Is the problem posed by trying to understand the way the spine works complex or complicated – or both?

Does it matter, you might ask? Well, let’s see if we can shed some light on the difference between the two.

A complicated problem is one where there are lots of parameters. For example, if we have two members of a set (a, b) there can only be one relationship between the two. For three members, it is three. For 4, it is 6. We can see that as this set gets larger, there is a step change in the number of interactions between the members (a triangular number sequence). With a complicated problem, the interactions between all members of the set are fixed and unvarying. Chess is like that.

So far so good. Because all that means is that a complicated problem is one where it becomes more difficult to ‘see’ what is going on as the number of parameters rises. But, there are – in principle – no computational impediments to understanding the system if we have sufficient time and a powerful enough number cruncher. That’s why chess programs can now beat top human players.

What is a complex system? To understand this, look at weather forecasting. People used to think that forecasting the weather was an example of a complicated problem. “If only we could measure all the starting parameters of a weather state, we could forecast the weather etc.”. But, experience since the mid 60’s and the work of people like Lorenz has shown how calculating changes in the weather state is difficult. This seems to be for two reasons.

First, there are non-linear relationships between many of the different weather ‘factors’; this makes it even more difficult to predict a change in the state of the system for any given number of, relationship between, and change in variables.

Secondly, the state of the system at any point becomes extraordinarily sensitive to the starting position of the variables (the so-called ‘measurement problem’, where small changes in starting conditions have dramatic effects on the predicted system state).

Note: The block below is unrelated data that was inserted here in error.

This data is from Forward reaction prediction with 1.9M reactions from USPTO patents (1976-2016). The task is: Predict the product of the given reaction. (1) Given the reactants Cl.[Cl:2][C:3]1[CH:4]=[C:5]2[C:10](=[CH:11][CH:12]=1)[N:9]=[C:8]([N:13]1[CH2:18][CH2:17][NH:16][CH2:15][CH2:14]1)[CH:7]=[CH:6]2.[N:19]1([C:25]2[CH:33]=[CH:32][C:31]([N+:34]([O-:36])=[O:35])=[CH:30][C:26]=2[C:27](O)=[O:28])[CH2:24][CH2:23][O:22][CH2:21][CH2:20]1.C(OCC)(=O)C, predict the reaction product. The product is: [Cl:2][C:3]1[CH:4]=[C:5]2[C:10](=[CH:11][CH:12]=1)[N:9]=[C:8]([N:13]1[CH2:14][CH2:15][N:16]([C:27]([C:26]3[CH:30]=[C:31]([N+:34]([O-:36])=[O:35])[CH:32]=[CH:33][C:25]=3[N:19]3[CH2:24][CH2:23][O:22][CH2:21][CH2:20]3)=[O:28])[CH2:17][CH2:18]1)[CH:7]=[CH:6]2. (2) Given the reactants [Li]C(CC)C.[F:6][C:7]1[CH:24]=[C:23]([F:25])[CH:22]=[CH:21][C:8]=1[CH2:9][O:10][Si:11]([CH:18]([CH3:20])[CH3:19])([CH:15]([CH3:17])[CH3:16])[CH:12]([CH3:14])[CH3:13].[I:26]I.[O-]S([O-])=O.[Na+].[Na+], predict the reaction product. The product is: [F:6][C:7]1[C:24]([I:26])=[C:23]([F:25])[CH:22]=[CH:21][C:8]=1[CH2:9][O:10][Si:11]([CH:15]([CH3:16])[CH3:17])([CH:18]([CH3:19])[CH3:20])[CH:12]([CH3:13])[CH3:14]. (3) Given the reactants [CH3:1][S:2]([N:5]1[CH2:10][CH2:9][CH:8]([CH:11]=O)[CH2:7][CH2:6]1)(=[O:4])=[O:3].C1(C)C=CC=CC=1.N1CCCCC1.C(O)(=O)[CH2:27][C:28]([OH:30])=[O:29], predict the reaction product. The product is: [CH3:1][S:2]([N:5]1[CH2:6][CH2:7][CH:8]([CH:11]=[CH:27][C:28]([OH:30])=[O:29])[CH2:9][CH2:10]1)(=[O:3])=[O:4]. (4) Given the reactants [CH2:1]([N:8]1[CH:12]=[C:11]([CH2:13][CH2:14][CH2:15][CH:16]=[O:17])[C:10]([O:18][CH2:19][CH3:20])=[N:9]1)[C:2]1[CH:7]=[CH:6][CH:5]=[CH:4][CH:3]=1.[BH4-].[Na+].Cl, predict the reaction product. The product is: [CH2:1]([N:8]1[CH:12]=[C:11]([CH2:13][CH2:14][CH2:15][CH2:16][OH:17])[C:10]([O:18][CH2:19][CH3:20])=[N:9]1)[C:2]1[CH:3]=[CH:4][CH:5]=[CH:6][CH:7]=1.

So we find weather forecasts are fairly reliable up to 4-5 days, but then tail off dramatically, despite impressive models and incredibly fast super-computers compared to 20 years ago. Weather is complicated, but its predictive difficulty is because it is a complex system.

And the spine? Well, there are a huge number of variables that affect spinal function and healing responses (two of the things we are most interested in). That just makes it really *complicated*. What makes it *complex* is that the physiology of function and structure is all about non-linearity (for example, the way that collagen can suddenly fatigue, or how homeostatic negative feedback loops can fail). Further, we know it is impossible to measure accurately any of the variables in the system.

So the spine is at least as complex as it is complicated. Why does it matter if the spine is an example of a complex or a complicated problem?

Well, the reason is that despite the challenge posed by complexity, it is possible to see beyond the complexity and to simplify in a way that adds value.

See the TED talk below for a neat explanation of this.

What Eric Berlow argues is that you can look at *complex* systems to extract meaning and make predictions, but you can’t do this with a very *complicated* system.

If the spine was just complicated, our attempts to simplify and predict by looking for patterns and heuristics would be futile.

But because the spine undoubtedly has complexity, they probably aren’t.